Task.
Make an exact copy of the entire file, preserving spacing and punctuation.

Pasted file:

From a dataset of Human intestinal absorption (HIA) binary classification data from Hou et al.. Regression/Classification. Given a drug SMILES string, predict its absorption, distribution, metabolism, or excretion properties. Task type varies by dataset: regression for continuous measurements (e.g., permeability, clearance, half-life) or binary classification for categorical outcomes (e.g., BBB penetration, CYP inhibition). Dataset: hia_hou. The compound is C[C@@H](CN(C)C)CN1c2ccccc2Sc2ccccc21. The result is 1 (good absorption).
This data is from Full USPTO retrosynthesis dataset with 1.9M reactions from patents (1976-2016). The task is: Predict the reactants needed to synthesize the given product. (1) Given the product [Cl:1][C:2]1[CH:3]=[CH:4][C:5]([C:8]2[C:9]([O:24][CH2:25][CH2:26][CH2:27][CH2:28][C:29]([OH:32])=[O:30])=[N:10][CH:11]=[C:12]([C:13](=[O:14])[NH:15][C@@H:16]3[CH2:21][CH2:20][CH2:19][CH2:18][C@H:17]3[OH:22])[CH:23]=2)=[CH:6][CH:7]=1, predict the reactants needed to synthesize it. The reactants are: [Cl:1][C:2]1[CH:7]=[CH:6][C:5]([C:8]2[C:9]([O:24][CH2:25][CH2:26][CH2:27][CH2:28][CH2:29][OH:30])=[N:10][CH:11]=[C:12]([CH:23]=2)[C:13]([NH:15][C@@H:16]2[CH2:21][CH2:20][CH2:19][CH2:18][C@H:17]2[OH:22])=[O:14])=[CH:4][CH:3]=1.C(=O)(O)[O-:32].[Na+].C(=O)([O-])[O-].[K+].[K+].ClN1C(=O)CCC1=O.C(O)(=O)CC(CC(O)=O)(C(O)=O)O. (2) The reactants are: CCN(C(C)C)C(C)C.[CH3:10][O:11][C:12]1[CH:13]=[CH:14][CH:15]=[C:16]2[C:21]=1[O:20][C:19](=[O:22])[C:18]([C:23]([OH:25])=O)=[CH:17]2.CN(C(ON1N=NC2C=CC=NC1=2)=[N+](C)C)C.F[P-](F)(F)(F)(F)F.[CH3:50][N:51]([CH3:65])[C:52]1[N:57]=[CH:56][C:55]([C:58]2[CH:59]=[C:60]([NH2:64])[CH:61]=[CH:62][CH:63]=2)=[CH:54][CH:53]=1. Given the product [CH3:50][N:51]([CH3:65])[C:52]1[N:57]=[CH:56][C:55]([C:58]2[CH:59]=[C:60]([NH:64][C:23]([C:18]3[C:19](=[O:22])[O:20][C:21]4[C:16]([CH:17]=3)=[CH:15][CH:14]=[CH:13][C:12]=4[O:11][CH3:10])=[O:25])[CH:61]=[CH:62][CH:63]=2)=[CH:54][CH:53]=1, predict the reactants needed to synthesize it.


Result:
From a dataset of Human intestinal absorption (HIA) binary classification data from Hou et al.. Regression/Classification. Given a drug SMILES string, predict its absorption, distribution, metabolism, or excretion properties. Task type varies by dataset: regression for continuous measurements (e.g., permeability, clearance, half-life) or binary classification for categorical outcomes (e.g., BBB penetration, CYP inhibition). Dataset: hia_hou. The compound is C[C@@H](CN(C)C)CN1c2ccccc2Sc2ccccc21. The result is 1 (good absorption).
This data is from Full USPTO retrosynthesis dataset with 1.9M reactions from patents (1976-2016). The task is: Predict the reactants needed to synthesize the given product. (1) Given the product [Cl:1][C:2]1[CH:3]=[CH:4][C:5]([C:8]2[C:9]([O:24][CH2:25][CH2:26][CH2:27][CH2:28][C:29]([OH:32])=[O:30])=[N:10][CH:11]=[C:12]([C:13](=[O:14])[NH:15][C@@H:16]3[CH2:21][CH2:20][CH2:19][CH2:18][C@H:17]3[OH:22])[CH:23]=2)=[CH:6][CH:7]=1, predict the reactants needed to synthesize it. The reactants are: [Cl:1][C:2]1[CH:7]=[CH:6][C:5]([C:8]2[C:9]([O:24][CH2:25][CH2:26][CH2:27][CH2:28][CH2:29][OH:30])=[N:10][CH:11]=[C:12]([CH:23]=2)[C:13]([NH:15][C@@H:16]2[CH2:21][CH2:20][CH2:19][CH2:18][C@H:17]2[OH:22])=[O:14])=[CH:4][CH:3]=1.C(=O)(O)[O-:32].[Na+].C(=O)([O-])[O-].[K+].[K+].ClN1C(=O)CCC1=O.C(O)(=O)CC(CC(O)=O)(C(O)=O)O. (2) The reactants are: CCN(C(C)C)C(C)C.[CH3:10][O:11][C:12]1[CH:13]=[CH:14][CH:15]=[C:16]2[C:21]=1[O:20][C:19](=[O:22])[C:18]([C:23]([OH:25])=O)=[CH:17]2.CN(C(ON1N=NC2C=CC=NC1=2)=[N+](C)C)C.F[P-](F)(F)(F)(F)F.[CH3:50][N:51]([CH3:65])[C:52]1[N:57]=[CH:56][C:55]([C:58]2[CH:59]=[C:60]([NH2:64])[CH:61]=[CH:62][CH:63]=2)=[CH:54][CH:53]=1. Given the product [CH3:50][N:51]([CH3:65])[C:52]1[N:57]=[CH:56][C:55]([C:58]2[CH:59]=[C:60]([NH:64][C:23]([C:18]3[C:19](=[O:22])[O:20][C:21]4[C:16]([CH:17]=3)=[CH:15][CH:14]=[CH:13][C:12]=4[O:11][CH3:10])=[O:25])[CH:61]=[CH:62][CH:63]=2)=[CH:54][CH:53]=1, predict the reactants needed to synthesize it.